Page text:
# Unsigned integers and Python

28 June 2013

The easiest (and portable!) way to get unsigned integers in Python is to import the required types from the ctypes module. However, sometimes you need to convert Pythons ‘normal’ integers to unsigned values. As will be explained, the values are still signed integers (or long), but this has little effect on the application.

If you google python unsigned integer or similar terms, you will find several posts telling you that in order to convert a signed to an unsigned value, it is sufficient to do something similar to:

``````val & 0xff (val is a 8 bit variable)
``````

However, few explain why this works. In order to understand why, you first have to know how Python stores a number. Numbers in Python are stored as either signed integers or long, depending on which Python version you use (follow the links here for more information). For example, the following is the case on my machine (which is 64 bit):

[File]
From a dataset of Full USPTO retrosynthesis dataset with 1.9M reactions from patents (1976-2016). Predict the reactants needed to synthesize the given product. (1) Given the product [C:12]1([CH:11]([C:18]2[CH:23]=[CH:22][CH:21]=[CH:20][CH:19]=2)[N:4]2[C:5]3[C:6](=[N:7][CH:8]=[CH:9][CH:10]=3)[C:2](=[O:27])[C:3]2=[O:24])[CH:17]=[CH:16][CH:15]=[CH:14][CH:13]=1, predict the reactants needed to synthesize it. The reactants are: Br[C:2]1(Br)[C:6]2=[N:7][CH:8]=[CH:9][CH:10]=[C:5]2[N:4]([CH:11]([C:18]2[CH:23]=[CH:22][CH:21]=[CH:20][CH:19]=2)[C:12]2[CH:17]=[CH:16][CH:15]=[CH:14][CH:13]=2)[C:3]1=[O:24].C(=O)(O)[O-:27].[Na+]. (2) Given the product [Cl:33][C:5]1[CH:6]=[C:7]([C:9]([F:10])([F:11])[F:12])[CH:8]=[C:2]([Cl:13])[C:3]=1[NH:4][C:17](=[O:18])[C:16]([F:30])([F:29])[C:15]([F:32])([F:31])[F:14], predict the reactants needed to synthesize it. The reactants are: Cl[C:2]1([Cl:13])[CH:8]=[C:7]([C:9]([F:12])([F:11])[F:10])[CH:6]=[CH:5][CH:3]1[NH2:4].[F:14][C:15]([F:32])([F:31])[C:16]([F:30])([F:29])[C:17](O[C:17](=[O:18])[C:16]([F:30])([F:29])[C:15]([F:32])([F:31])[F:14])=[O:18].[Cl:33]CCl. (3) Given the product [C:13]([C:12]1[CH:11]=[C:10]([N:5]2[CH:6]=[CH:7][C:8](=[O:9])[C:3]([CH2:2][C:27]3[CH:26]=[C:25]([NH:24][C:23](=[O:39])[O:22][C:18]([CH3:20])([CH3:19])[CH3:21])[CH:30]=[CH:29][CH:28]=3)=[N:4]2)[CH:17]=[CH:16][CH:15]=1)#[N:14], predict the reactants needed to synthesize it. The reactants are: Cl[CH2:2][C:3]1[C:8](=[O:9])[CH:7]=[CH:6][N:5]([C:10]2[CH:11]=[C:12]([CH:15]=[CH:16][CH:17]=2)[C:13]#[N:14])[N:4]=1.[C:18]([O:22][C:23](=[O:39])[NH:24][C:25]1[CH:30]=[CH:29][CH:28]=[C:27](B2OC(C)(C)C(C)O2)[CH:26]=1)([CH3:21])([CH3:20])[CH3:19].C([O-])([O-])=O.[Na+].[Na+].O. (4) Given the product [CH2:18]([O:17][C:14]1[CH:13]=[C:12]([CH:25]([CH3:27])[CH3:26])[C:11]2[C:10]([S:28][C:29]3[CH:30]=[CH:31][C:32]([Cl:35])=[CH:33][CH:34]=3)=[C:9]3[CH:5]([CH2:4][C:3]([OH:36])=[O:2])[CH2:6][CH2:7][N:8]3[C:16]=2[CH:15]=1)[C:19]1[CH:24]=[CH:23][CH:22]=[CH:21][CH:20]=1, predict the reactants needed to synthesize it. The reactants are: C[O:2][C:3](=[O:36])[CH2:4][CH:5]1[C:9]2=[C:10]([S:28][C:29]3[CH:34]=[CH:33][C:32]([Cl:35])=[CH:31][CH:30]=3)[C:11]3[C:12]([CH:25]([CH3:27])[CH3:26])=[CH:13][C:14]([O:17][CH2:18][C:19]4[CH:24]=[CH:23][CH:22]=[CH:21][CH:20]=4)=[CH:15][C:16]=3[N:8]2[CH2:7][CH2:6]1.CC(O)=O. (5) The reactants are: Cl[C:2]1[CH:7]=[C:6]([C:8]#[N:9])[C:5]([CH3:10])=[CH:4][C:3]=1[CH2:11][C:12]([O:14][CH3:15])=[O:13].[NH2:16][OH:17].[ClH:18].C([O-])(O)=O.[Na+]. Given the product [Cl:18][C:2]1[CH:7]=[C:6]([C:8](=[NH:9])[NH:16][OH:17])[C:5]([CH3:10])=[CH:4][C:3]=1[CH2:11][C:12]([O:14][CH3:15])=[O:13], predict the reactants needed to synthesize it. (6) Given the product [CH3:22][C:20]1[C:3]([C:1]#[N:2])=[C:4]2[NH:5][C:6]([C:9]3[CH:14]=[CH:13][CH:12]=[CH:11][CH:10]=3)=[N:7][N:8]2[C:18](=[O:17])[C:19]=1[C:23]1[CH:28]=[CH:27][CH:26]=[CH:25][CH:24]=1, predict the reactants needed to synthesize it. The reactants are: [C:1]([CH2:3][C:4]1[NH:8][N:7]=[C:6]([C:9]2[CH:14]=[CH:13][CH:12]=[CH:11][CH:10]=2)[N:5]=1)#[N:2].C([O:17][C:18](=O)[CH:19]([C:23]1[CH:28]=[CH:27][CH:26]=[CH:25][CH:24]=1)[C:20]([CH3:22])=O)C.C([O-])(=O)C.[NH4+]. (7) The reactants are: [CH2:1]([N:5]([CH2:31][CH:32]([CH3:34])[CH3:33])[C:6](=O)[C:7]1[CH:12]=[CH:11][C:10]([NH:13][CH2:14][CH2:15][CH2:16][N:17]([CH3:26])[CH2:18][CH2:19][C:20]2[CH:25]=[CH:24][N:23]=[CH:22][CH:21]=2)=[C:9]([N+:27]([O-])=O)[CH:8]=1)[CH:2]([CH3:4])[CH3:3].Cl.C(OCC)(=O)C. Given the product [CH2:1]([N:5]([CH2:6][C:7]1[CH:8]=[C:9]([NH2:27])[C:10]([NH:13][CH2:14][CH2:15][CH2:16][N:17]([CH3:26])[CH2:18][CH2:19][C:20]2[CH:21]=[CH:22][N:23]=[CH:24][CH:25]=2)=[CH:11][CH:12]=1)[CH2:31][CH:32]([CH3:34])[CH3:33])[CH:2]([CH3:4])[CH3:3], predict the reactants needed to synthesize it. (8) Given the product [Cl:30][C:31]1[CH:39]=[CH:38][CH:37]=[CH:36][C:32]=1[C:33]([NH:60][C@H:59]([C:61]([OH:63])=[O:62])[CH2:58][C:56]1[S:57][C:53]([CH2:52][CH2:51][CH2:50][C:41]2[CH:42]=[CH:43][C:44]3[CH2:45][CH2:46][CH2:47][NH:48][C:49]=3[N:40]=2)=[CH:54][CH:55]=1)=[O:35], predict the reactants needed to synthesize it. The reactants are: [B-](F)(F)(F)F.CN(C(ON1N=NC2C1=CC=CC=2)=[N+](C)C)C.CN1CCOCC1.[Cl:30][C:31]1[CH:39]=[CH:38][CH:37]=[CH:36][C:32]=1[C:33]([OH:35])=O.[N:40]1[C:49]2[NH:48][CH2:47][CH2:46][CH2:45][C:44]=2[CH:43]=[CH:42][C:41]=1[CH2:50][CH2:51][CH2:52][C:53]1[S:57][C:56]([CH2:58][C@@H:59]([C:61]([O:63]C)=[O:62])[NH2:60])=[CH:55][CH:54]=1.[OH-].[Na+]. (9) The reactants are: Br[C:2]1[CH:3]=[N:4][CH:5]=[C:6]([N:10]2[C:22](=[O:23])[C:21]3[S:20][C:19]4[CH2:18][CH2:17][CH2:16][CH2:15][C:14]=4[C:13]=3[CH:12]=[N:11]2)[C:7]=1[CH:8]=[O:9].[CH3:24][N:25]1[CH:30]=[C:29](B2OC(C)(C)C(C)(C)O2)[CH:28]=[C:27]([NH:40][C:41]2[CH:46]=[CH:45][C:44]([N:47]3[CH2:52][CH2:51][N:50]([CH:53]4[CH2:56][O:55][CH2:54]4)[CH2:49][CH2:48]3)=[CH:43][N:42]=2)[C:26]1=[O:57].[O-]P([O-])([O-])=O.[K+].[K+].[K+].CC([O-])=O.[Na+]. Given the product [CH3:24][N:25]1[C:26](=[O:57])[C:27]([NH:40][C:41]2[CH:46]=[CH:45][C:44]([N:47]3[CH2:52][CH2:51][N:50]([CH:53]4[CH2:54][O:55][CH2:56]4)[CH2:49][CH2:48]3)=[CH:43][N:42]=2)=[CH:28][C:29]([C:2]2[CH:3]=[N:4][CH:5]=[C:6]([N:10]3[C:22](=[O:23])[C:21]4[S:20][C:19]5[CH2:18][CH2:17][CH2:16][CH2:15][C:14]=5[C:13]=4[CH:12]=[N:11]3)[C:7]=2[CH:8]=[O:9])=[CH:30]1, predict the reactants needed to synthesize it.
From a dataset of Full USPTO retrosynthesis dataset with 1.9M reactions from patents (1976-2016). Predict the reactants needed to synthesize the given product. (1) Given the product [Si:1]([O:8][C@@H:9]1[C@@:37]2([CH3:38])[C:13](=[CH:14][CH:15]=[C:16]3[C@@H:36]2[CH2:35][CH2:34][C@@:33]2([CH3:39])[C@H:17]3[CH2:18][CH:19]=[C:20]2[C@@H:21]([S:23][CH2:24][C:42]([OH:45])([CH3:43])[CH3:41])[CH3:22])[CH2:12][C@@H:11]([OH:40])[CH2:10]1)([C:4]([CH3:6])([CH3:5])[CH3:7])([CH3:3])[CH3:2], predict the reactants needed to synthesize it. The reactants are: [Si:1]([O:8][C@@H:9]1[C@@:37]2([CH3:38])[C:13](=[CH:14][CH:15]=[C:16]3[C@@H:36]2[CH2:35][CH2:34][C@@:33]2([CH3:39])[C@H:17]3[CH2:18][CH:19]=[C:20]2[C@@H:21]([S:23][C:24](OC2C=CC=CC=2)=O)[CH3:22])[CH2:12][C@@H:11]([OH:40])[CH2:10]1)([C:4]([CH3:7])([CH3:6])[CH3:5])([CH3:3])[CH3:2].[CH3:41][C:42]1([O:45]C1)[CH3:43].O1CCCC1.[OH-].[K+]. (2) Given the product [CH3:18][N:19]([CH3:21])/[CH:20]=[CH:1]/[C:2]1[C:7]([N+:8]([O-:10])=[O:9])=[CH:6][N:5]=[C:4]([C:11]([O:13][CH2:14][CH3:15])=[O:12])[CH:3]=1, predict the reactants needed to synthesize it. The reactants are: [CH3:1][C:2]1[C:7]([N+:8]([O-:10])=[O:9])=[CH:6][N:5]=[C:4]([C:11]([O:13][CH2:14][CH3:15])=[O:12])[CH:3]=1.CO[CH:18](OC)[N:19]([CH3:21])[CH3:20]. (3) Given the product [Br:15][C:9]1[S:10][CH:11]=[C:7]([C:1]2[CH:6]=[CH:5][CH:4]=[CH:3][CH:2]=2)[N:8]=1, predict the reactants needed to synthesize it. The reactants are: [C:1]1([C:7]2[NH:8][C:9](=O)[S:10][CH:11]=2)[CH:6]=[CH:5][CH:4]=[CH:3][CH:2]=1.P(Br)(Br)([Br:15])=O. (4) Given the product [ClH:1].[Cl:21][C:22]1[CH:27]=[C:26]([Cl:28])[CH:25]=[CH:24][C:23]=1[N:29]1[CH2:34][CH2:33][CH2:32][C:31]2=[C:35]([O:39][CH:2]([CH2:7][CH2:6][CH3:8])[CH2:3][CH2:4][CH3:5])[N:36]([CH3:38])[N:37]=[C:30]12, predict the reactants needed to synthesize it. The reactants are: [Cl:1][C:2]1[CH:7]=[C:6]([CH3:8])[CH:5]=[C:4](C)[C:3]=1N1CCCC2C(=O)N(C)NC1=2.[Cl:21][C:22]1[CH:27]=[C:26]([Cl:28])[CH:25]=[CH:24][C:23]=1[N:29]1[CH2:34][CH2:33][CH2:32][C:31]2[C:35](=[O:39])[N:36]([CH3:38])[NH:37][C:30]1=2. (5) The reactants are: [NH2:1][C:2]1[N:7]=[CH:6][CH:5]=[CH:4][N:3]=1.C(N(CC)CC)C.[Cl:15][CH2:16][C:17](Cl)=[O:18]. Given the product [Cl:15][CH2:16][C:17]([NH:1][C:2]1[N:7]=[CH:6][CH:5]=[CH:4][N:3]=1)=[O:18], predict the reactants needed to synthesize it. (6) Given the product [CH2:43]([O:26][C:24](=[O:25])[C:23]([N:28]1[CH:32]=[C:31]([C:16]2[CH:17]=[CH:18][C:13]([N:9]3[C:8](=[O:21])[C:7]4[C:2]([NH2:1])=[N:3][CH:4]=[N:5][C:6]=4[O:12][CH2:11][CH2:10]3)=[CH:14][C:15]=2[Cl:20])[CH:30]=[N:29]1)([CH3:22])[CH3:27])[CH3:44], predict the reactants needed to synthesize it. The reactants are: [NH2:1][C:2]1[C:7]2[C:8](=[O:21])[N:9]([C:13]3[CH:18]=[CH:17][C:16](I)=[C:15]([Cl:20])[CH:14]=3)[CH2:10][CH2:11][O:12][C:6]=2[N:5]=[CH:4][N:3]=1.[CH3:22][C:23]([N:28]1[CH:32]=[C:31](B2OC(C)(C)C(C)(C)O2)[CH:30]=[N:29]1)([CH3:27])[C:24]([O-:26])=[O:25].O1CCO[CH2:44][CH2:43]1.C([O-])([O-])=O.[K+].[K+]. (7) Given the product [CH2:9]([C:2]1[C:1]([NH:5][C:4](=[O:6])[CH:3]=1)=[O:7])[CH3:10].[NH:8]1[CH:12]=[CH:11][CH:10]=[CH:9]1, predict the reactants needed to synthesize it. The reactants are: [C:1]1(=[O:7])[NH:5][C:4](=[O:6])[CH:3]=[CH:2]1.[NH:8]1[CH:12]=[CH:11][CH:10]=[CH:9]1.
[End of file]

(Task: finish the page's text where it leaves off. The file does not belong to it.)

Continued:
``````>>> val = 9223372036854775807 (maximum value of int 64)
>>> type(val)
<type 'int'>
>>> val += 1
>>> type(val)
<type 'long'>
``````

By increasing the value of val by 1, I exceed the limit of a signed 64 bit integer and the value is converted to a long. If Python had used or converted to an unsigned integer, val would still have been an int. Or, not long.

Signed integers are represented by a bit, usually the most significant bit, being set to 0 for positive numbers or 1 for negative numbers. What `val & 0xff` does is actually `val & 0x000000ff` (on a 32 bit machine). In other words, the signed bit is set to 0 and an unsigned value is emulated.

An example:

``````>>> val = -1
>>> val & 0xff
255
``````